Even as Edgar Allan Poe's continuing presence in Baltimore remains uncertain, another East Coast city —the one in which the celebrated author was born — is preparing to honor him with a bronze statue.
Poe partisans in Boston have chosen New York sculptor Stefanie Rocknak for the $125,000 project. Her design shows an adult Poe, who left Boston as a young child, as though he had just stepped off a train. To be placed in the city's Edgar Allan Poe Square, at the intersection of Boylston Street and Charles Street South, the statue will be situated so that Poe is heading back to his birthplace.
"Edgar Allan Poe is one of the most influential writers ever born in the city of Boston," Mayor Thomas Menino said in a press release. "The statue chosen for Poe Square is full of life and motion, and is sure to inspire residents and future writers for generations to come."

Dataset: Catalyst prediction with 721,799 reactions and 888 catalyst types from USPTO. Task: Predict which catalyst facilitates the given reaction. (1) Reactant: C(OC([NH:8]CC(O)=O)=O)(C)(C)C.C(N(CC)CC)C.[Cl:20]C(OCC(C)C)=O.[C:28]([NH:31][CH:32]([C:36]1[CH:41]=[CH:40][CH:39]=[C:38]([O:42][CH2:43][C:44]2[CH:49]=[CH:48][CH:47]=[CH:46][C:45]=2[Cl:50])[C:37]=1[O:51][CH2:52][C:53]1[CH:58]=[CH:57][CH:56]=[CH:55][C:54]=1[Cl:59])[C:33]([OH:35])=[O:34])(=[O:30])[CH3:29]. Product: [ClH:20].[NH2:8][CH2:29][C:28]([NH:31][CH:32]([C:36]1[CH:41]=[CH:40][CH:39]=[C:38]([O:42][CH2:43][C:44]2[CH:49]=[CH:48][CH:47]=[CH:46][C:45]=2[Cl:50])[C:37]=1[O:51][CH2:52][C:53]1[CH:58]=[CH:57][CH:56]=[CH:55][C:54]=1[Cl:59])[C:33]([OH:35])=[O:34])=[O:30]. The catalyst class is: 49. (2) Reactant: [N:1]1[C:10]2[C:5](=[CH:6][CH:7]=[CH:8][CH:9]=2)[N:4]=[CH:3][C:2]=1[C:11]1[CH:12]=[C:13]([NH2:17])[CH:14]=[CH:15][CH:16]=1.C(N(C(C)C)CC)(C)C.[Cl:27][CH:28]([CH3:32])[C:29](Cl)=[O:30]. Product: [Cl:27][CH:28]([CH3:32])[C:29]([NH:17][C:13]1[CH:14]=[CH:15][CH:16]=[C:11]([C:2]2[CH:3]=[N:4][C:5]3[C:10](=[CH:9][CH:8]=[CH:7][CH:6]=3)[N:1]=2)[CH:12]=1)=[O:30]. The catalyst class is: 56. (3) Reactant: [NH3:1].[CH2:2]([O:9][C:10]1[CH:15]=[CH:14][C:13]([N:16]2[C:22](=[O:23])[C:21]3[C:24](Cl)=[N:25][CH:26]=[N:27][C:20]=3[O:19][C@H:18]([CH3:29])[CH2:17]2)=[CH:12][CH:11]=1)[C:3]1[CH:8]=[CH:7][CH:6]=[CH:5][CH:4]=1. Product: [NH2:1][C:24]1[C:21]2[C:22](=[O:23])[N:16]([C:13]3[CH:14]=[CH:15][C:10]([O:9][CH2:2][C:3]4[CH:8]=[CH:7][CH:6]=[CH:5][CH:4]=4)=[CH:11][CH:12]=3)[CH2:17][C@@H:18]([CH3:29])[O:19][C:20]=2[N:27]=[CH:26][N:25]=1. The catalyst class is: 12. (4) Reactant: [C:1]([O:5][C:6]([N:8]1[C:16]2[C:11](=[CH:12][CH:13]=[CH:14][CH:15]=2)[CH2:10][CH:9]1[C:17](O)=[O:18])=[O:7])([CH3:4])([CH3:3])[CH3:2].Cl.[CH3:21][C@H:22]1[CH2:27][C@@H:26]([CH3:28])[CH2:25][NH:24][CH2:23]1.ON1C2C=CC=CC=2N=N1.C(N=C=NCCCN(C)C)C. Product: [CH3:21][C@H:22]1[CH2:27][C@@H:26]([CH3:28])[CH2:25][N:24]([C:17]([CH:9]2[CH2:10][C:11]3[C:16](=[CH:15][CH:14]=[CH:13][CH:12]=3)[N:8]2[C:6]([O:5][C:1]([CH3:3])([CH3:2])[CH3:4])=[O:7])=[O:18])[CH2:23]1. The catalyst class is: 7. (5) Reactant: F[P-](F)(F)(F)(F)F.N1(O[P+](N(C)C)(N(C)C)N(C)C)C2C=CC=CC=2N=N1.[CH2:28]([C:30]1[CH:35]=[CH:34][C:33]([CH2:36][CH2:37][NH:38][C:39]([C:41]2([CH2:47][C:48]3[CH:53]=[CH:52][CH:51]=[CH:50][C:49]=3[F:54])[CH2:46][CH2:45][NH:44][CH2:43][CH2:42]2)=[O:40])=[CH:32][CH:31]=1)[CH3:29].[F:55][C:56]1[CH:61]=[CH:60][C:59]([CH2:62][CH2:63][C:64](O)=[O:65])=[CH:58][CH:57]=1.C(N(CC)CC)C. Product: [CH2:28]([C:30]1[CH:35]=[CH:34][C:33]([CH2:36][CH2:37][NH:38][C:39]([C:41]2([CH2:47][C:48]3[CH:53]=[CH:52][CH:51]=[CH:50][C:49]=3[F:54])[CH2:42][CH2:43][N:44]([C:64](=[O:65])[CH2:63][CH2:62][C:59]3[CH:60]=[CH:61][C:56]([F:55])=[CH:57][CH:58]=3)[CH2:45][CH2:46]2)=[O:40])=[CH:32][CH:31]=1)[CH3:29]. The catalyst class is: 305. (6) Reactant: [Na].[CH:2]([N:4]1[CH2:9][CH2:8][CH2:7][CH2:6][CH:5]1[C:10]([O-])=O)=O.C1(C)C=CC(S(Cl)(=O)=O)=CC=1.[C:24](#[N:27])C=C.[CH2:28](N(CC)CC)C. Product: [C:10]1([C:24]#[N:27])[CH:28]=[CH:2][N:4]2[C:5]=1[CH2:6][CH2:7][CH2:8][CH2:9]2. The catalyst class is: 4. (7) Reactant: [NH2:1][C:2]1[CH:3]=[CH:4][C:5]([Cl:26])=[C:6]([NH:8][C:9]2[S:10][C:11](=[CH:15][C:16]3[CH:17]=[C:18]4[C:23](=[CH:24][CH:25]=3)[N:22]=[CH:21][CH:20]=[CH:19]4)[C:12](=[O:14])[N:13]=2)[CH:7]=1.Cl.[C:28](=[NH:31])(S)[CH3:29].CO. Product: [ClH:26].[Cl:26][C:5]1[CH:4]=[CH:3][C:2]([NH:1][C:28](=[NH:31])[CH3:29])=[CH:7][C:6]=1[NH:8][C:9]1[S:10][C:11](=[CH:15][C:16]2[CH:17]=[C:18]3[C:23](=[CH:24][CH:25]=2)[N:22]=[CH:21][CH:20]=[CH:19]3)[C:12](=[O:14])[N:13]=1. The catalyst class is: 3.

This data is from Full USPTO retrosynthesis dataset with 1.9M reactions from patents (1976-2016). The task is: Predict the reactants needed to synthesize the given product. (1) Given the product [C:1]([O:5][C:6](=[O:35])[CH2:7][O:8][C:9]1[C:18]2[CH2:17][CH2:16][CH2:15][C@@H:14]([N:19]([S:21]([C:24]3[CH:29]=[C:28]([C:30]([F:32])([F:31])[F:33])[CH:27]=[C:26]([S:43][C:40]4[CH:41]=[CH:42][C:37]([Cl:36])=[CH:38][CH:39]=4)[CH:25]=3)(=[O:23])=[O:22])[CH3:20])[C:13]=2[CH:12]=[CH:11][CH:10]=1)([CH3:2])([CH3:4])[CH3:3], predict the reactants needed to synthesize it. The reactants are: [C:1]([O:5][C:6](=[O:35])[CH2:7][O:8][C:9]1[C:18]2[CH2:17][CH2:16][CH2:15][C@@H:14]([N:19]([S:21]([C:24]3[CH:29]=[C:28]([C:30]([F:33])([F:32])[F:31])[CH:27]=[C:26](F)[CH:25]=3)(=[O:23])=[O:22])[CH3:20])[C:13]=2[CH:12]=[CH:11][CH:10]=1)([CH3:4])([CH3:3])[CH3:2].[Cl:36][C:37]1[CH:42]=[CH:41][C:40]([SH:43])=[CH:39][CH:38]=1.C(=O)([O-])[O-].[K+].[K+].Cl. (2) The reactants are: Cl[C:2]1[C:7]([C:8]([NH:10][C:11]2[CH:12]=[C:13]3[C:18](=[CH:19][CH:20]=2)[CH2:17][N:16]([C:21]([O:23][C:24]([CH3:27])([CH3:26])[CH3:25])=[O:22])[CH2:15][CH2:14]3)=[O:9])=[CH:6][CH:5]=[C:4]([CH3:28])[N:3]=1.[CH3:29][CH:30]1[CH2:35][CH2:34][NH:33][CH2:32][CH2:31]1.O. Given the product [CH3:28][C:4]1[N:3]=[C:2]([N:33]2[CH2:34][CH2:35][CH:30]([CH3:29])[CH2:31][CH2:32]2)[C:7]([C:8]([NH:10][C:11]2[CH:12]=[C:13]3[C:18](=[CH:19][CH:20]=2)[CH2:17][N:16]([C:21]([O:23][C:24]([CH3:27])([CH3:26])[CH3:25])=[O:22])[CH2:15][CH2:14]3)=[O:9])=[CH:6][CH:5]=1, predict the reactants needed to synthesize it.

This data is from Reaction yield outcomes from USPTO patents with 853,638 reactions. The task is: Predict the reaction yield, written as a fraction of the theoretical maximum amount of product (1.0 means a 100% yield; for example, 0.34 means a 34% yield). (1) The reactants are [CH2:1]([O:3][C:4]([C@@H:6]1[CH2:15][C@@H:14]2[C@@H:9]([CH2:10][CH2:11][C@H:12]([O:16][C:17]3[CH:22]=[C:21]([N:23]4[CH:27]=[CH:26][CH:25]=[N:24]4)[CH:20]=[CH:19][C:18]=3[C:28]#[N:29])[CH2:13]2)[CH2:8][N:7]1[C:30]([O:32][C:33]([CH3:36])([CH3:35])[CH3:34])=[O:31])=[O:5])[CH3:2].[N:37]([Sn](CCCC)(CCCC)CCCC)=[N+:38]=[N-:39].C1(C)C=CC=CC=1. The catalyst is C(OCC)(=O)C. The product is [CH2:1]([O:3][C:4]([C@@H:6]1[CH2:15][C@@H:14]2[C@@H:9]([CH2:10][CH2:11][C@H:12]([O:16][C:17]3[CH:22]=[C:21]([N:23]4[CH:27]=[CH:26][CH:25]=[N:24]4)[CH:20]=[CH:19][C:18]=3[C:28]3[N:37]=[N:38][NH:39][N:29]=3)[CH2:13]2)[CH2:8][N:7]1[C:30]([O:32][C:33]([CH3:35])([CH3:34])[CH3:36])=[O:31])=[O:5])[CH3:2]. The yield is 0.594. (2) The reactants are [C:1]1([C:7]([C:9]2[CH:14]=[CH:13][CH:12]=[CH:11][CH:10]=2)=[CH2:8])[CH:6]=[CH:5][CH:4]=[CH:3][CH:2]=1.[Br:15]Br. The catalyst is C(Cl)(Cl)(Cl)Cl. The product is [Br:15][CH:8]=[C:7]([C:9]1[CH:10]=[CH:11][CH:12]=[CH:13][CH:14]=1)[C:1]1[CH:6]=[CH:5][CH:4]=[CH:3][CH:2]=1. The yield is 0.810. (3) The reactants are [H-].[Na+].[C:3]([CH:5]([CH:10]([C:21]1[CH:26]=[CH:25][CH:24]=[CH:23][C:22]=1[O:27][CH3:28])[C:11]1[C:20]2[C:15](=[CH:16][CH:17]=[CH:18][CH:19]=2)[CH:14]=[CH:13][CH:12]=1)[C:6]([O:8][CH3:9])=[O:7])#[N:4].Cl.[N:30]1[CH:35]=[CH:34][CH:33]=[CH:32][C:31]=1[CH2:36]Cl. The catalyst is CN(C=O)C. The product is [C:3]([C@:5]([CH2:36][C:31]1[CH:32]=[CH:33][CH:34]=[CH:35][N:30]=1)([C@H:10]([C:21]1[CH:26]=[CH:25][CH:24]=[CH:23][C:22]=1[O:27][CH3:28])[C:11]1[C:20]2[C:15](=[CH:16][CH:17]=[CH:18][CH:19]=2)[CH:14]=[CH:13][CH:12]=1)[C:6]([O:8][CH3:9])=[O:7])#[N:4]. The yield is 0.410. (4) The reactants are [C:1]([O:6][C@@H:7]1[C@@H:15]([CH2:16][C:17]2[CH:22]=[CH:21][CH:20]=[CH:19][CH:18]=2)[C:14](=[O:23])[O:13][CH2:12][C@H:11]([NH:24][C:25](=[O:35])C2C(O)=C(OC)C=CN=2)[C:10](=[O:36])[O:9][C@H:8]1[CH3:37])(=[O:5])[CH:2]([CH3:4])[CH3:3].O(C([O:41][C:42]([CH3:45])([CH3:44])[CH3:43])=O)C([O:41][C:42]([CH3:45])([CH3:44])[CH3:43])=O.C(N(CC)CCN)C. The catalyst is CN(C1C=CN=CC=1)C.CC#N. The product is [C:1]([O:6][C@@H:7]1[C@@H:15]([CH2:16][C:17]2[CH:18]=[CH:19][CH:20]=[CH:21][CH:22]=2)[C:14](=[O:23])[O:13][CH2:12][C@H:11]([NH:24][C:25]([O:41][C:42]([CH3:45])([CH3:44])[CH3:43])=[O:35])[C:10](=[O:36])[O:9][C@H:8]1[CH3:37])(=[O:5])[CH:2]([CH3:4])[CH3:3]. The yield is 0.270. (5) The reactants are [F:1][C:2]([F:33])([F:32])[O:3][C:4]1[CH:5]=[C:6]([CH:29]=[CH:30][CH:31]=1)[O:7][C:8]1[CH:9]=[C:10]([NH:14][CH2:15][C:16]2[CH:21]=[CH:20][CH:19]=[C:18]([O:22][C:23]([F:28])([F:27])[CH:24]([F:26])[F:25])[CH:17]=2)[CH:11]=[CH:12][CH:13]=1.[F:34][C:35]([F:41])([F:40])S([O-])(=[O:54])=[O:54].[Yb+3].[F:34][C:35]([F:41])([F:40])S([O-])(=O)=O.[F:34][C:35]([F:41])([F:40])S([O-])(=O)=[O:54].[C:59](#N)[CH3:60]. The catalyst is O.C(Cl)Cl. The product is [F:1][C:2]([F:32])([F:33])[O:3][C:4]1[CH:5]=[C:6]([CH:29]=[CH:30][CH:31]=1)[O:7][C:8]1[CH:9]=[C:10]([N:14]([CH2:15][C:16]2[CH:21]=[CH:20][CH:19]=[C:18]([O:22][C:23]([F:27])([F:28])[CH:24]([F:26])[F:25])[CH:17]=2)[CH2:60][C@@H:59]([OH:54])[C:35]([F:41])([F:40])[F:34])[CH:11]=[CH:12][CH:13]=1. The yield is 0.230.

The Edgar Allan Poe foundation of Boston hopes to have a finished statue in place by the end of next year. The home where Poe was born no longer stands, but a plaque marks its former location.
Poe was born in Boston in 1809. He left the city at a young age, after his father deserted the family and his mother died in 1811, to move to Richmond. His first book, "Tamerlane and Other Poems," was published in Boston in 1827.
Poe lived for a few years during the 1830s in Baltimore, in an Amity Street House preserved as the Edgar Allan Poe House and Museum. He died here, under circumstances never fully explained, in 1849 and is buried in the old Westminster Burial Grounds, off Fayette Street.
The Baltimore Poe House's future is uncertain. The city, which owns the house, cut off funding in 2010. It remains open, operating from donations and other funds.
A consultant hired to study ways to keep the home open and self-sufficient has suggested operating it in tandem with the nearby B&O Railroad Museum.